“I have seen [artists on TikTok create] amazing content in the Middle East, [with] brands supporting them [by] running sponsored campaigns,” said Sundus Shahid, a digital marketing manager at WeUno Agency. “But in Pakistan there is a lack of quality content creation when it comes to this platform. I think it will take a bit more time just like how HBL and Unilever started running sponsored ads on Snapchat.”

Advertisers also have the option to list the music of the hashtag challenge in a music recommendation section, with all of the above leading to user-generated content around a brand, which can in turn be used and amplified on other social media platforms.

“We recommend TikTok influencers as a part of our overall marketing strategy when it makes sense for the target group,” said Nida Haider, managing partner at IAL Saatchi & Saatchi, a marketing and advertising agency. “Even the [government of Pakistan] seemed to recognise the value of TikTok by inviting [content creators] to raise awareness about the spread of Covid. Generation Z demands, expects, and celebrates authenticity so social video platforms like TikTok that are built on individual discovery and authentic content will continue to be successful and the sooner we all get on board, the better.”

With roughly 70% the audience size of Facebook and a mix of content creators akin to those found on Instagram, why is it that advertisers in Pakistan are hesitant to work with TikTok directly? Profit spoke with media professionals at advertising agencies and leading brands to understand the seven factors holding back direct engagement. As reported by Profit, ByteDance is currently in the process of selecting an independent agency to represent it in Pakistan as a reseller, similar to how Facebook named DialZerio. Due to this reason, most sources chose to stay off the record for fear of retaliation.

Orders from above

Speaking to Profit, several executives in media planning and media buying roles said that due to regional or global guidelines, multinational companies do not have the go-ahead to work with ByteDance commercially. They are, however, working their way around the restriction by dealing directly with the content creators on the platform. This is the current workaround used by Unilever Pakistan for the ongoing Wall’s Solero campaign, which has racked up nearly seven million views so far by directly working with content creators and trending without having to cough up $50,000 which Bytedance charges for a Hashtag challenge.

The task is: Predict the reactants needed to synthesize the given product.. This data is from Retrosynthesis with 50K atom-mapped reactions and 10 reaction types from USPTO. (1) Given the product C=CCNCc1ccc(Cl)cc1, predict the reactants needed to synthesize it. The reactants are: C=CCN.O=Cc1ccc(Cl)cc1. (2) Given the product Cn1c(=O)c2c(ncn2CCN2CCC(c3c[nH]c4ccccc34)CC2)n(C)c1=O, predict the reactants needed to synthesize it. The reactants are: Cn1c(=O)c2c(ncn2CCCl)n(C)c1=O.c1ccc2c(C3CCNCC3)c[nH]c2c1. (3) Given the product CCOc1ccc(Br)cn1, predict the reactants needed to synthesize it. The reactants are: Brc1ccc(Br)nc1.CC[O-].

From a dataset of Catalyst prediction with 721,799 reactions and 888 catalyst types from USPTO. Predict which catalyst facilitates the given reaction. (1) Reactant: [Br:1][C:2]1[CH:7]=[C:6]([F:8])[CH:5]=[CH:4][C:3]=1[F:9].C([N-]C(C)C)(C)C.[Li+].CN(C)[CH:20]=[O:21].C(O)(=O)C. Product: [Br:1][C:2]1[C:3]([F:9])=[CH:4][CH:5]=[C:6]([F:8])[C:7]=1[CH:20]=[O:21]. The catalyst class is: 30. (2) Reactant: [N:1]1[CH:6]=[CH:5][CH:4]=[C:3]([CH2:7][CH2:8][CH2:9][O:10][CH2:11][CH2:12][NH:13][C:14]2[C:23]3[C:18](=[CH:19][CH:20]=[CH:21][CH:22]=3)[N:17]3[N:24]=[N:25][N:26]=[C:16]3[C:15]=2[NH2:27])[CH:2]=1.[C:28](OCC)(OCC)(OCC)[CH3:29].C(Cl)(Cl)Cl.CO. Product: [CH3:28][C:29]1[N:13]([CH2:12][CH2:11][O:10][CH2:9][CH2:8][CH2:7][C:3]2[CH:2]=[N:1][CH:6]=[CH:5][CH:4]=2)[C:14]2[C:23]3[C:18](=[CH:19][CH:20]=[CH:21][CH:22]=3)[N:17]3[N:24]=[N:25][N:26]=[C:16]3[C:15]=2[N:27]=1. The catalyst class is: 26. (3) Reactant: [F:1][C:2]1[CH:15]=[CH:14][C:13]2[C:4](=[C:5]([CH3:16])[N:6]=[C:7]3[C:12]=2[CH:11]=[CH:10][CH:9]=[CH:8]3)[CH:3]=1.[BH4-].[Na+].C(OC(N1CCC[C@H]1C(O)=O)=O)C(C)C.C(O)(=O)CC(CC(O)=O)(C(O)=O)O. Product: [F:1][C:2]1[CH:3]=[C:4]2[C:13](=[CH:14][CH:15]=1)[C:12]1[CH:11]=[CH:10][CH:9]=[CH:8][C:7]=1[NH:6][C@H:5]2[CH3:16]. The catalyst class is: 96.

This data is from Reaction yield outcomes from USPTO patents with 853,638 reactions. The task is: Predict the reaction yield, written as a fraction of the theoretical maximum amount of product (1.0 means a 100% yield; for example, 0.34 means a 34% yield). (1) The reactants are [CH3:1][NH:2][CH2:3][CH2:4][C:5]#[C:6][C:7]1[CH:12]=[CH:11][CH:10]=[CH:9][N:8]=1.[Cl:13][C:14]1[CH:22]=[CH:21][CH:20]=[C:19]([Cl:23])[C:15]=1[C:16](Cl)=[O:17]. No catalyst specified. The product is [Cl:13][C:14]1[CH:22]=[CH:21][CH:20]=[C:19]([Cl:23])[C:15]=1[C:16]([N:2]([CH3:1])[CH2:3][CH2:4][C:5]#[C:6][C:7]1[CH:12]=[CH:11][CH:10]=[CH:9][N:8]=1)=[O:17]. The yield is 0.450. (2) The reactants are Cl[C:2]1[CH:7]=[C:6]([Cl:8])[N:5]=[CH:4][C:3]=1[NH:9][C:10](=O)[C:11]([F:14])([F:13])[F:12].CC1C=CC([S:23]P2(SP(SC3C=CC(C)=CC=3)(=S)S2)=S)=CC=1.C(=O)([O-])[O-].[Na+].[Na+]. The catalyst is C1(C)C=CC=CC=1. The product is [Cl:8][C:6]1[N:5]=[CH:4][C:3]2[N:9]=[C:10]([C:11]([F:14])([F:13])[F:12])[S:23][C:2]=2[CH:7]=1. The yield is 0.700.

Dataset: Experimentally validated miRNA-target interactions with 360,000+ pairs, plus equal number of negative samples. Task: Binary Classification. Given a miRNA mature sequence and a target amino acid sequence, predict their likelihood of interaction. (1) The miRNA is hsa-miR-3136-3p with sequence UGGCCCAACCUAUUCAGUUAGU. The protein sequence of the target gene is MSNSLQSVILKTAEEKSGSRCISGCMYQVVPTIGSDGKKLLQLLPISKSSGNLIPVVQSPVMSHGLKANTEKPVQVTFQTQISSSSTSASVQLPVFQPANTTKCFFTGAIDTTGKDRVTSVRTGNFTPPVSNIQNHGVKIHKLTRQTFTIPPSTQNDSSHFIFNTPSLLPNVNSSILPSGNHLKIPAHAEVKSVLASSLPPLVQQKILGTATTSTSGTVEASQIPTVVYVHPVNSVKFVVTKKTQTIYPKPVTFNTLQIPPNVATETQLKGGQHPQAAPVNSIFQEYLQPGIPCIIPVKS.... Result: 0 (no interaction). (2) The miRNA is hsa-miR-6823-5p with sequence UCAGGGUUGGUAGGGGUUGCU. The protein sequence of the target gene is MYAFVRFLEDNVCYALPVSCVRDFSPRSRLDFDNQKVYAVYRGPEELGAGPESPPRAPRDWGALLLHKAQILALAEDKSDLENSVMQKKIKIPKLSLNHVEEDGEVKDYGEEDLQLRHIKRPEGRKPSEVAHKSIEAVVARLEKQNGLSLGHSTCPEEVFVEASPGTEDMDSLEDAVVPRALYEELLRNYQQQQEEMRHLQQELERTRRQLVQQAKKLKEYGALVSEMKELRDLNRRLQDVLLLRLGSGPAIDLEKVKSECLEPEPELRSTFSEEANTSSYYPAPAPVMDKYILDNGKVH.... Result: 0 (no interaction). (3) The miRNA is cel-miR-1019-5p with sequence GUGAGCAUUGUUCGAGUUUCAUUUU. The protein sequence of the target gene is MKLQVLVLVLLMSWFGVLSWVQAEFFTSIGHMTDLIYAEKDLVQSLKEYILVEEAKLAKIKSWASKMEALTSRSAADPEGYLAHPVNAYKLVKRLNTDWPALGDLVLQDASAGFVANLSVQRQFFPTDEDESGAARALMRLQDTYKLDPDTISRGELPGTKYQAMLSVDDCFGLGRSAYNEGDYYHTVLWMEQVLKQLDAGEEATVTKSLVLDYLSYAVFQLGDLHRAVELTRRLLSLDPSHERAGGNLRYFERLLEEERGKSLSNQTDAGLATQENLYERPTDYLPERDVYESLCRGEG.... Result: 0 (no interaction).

“I feel like there’s been a lot of lobbying and slandering against TikTok globally,” said Ali Imran Memon, head of media at Nestle. “Boycotts don’t solve issues, they create distance and difference. Even during the current #StopFundingHate boycott, a lot of advertisers and agencies came forward to say that we have to work with Facebook to improve on fake news and brand safety concerns. But in the case of TikTok, that hasn’t been the case from the start. Right off the bat, agencies advised more on the brand safety concerns of TikTok than on its influence on and power with the consumer.”

Memon added that in a lot of cases globally, TikTok has been banned due to explicit content and there are bad apples on the platform. But by and large, he believes that ikTok creators are just like any other breed of creators. 

“They are creative, talented and usually making great content,” he said “As advertisers, we should have an influencer led approach to campaigns on TikTok (vs advertising led approach).”

Memon said that advertisers must start to explore how brands can be present and how they can start taking advantage of the platform, adding that if you can select the right influencers with background checks and validation, then create platform suitable content plans – it should be a possibility to have a presence on TikTok for awareness and advocacy.

This mirrors what several industry respondents shared: that when marketing campaigns include TikTok in the media plans, they do so with the caveat that neither the brand nor the agency will directly engage with the ByteDance platform’s sales teams. Instead, influencer marketing teams at the digital agency of record or the designated public relations (PR) firm will directly reach out to specific content creators in the platform, brief them on the campaign, send them content pertaining to hashtags and copy, and boost the videos and clips across the web.